Taxonomy of fungi

Taxonomy is the science of classification, i.e. the ‘assigning of objects to defined categories’.

Classification has three main functions:

it provides a framework of recognizable features by which an organism under examination can be identified;

it is an attempt to group together organisms that are related to each other;

and it assists in the retrieval of information about the identified organism in the form of a list or catalogue.

Traditional taxonomic methods

Early philosophers classified matter into three Kingdoms: Animal, Vegetable, and Mineral.
Fungi were placed in the Vegetable Kingdom because of certain similarities to plants such as their lack of mobility, absorptive nutrition, and reproduction by spores.

Indeed, it was at one time thought that fungi had evolved from algae by loss of photosynthetic pigmentation. This was indicated by the use of such taxonomic groups as Phycomycetes, literally meaning ‘algal fungi’. This grouping, approximately synonymous with the loose term ‘lower fungi’, is no longer used because it includes taxa not now thought to be related to each other (chiefly Oomycota, Chytridiomycota, Zygomycota).

Early systems:

of classification were based on morphological (macroscopic) similarity, but the invention of the light microscope revealed that structures such as fruit bodies which looked alike could be anatomically distinct and reproduce in fundamentally different ways, leading them to be classified apart.

Until the 1980s, the taxonomy of fungi was based mainly on light microscopic examination of typical morphological features, giving rise to classification schemes which are now known to be unnatural.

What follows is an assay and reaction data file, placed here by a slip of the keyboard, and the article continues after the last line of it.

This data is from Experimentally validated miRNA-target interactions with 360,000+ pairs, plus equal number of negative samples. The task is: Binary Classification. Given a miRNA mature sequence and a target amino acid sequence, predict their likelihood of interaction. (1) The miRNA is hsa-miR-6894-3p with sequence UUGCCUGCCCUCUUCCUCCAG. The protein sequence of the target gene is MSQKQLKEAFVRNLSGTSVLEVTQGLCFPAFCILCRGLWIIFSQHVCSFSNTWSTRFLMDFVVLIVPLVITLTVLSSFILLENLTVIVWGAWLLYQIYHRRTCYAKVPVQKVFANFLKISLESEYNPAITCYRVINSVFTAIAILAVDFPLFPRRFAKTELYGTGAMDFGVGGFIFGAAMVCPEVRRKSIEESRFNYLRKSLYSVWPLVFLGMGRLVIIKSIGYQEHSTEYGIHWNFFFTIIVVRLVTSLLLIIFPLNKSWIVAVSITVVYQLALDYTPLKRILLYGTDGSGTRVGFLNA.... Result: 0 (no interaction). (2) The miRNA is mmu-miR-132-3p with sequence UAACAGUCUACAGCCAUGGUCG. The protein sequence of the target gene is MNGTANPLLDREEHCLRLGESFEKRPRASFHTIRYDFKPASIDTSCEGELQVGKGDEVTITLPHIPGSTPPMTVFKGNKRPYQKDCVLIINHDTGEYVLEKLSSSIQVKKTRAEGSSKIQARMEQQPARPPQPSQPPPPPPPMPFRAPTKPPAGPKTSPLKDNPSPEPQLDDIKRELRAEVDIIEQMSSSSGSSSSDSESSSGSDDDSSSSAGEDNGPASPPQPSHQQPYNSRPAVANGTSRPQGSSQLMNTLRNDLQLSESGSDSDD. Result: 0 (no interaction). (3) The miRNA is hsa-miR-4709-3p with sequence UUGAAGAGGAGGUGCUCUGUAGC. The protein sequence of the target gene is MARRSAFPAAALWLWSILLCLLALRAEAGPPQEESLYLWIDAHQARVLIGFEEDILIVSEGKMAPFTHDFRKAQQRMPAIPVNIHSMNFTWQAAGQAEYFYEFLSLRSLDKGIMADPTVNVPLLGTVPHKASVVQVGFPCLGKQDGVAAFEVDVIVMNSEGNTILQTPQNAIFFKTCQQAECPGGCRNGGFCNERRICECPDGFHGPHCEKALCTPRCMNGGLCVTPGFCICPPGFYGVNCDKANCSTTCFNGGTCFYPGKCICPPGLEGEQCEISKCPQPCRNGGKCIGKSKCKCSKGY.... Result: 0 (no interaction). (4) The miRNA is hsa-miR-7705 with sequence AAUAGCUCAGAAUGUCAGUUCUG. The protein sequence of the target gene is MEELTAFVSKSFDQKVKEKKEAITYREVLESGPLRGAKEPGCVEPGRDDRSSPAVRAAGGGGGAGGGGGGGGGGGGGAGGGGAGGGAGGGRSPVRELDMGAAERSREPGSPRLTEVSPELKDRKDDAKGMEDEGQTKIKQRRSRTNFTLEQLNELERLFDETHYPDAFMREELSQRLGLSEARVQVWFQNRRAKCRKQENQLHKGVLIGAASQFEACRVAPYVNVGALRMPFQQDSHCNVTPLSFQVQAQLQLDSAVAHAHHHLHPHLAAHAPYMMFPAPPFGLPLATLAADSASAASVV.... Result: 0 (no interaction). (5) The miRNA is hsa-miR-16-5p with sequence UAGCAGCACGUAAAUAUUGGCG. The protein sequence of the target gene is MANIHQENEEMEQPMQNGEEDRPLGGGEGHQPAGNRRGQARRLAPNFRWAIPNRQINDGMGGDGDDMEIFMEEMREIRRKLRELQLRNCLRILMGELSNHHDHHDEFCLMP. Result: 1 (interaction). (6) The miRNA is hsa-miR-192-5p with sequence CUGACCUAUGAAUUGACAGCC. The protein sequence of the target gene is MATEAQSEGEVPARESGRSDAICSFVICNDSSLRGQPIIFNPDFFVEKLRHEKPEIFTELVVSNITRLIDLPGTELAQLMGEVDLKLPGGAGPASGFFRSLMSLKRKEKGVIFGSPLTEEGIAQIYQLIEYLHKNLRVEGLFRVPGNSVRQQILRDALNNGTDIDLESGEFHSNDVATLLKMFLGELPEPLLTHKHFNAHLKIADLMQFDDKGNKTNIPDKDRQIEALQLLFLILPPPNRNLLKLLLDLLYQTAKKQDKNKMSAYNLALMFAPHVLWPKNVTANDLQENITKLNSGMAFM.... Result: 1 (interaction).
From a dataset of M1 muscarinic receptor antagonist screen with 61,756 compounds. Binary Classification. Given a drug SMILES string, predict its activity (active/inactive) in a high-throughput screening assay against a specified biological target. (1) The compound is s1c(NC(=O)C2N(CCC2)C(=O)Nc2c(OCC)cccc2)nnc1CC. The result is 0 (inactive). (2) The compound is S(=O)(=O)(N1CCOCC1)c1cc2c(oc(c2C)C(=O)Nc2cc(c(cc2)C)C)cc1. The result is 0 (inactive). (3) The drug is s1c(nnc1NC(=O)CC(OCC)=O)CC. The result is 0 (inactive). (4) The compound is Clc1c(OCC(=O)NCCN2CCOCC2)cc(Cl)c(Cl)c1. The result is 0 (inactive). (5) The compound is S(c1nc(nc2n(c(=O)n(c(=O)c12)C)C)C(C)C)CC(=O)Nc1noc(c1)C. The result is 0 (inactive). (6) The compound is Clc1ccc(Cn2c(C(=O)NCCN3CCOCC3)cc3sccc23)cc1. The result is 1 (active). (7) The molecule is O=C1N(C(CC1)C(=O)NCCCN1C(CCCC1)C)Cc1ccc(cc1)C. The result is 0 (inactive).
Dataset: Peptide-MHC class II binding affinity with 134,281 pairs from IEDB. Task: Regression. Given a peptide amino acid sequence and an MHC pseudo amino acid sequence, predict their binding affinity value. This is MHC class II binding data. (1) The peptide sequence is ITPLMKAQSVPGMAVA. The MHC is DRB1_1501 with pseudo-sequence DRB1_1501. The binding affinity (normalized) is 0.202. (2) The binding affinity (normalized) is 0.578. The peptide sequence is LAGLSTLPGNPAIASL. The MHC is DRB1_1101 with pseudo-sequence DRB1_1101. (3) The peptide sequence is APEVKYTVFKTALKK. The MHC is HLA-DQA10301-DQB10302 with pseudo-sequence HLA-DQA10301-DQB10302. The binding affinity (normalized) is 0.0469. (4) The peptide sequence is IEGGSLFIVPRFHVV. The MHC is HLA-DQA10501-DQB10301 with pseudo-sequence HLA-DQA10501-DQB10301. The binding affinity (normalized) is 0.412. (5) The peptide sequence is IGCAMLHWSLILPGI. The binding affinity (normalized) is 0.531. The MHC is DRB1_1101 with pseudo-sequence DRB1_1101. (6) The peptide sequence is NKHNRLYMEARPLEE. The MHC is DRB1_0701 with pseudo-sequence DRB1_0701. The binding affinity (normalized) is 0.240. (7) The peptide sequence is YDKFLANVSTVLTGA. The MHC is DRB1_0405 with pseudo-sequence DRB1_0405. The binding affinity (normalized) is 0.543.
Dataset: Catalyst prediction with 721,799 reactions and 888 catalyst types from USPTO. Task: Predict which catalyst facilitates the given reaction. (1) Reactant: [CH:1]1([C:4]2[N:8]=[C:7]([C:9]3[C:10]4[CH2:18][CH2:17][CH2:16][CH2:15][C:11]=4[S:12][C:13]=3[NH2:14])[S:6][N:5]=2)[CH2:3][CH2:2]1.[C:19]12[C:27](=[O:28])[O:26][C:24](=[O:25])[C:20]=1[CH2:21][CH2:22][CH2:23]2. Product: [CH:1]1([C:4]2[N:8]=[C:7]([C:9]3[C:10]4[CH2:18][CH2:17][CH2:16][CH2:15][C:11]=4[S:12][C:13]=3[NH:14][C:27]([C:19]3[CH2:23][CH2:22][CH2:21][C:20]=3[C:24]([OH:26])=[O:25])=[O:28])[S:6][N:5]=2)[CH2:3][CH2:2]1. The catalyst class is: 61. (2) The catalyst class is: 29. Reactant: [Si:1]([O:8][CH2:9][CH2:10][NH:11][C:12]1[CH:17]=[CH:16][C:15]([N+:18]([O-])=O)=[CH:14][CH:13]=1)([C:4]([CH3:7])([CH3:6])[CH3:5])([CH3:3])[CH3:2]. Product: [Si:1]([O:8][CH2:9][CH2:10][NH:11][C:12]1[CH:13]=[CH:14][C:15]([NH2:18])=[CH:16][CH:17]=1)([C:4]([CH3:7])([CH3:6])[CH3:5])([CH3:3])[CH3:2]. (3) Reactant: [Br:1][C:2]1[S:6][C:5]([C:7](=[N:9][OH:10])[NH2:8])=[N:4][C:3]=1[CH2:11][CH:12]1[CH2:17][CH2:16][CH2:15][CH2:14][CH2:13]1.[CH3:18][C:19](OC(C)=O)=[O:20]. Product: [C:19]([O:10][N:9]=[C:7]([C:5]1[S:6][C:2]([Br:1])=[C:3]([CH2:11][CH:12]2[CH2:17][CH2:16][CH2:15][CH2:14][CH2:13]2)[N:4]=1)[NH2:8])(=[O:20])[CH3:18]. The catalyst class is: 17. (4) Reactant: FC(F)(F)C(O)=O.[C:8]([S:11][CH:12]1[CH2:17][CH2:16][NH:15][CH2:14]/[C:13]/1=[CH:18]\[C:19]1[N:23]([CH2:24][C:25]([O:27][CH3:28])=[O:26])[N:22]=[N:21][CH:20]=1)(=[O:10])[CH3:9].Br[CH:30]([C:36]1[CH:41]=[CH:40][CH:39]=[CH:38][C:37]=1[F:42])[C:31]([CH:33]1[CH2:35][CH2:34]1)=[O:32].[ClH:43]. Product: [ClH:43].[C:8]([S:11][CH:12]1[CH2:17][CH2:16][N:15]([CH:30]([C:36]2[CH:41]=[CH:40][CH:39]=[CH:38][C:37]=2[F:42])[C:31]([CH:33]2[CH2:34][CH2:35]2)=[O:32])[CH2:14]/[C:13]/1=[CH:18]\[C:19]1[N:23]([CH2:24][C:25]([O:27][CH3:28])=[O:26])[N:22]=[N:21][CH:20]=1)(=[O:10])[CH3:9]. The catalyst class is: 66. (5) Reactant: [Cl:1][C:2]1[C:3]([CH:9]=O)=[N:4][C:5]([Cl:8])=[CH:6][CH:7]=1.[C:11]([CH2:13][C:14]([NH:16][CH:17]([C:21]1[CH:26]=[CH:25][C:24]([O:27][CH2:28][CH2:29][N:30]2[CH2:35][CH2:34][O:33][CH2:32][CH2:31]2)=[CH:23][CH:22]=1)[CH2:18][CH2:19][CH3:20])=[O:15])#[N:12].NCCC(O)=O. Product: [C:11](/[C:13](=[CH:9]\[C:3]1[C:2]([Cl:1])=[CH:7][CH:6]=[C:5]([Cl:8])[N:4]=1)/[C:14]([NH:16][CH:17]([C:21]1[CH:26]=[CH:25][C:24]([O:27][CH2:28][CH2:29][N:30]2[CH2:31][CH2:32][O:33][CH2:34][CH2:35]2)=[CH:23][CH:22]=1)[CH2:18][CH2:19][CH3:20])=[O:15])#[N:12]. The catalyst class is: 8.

Examples of traditional taxonomic features include the presence or absence of septa in hyphae, fine details of the type, formation and release mechanisms of spores, or aspects of the biology and ecology of fungi.

Useful ultrastructural details, provided by transmission electron microscopy, concern the appearance of mitochondria, properties of the septal pore, details of the cell wall during spore formation or germination, or the arrangement of secretory vesicles in the apex of growing hyphae.

Biochemical methods have also made valuable contributions, especially in characterizing higher taxonomic levels. Examples include the chemical composition of the cell wall, the occurrence of pigments and the types and amounts of sugars or polyols.

Molecular methods of fungal taxonomy:

Only the most important molecular methods are outlined here. They are based either directly on the DNA sequences or on the properties of their protein products, especially enzymes.


     (A) Myxomycota

        i) Acrasiomycetes

        ii) Dictyosteliomycetes

        iii) Protosteliomycetes

(B) Myxomycetes

i) Plasmodiophoromycota

 ii) Plasmodiophorales

iii) Haptoglossales (Oomycota)


(A) Hyphochytriomycota

(B) Labyrinthulomycota

i) Labyrinthulomycetes

ii) Thraustochytriomycetes

(C) Oomycota

i) Saprolegniales


iii) Peronosporales


 (A) Chytridiomycota

i) Chytridiomycetes

(B) Zygomycota

i) Zygomycetes

ii) Trichomycetes

(C) Ascomycota

 i) Archiascomycetes





b) Erysiphales

c) Pezizales

d) Helotiales

e) Lecanorales/lichens

v) Loculoascomycetes


i) Homobasidiomycetes

ii) Homobasidiomycetes: gasteromycetes

iii) Heterobasidiomycetes

iv) Urediniomycetes

v) Ustilaginomycetes

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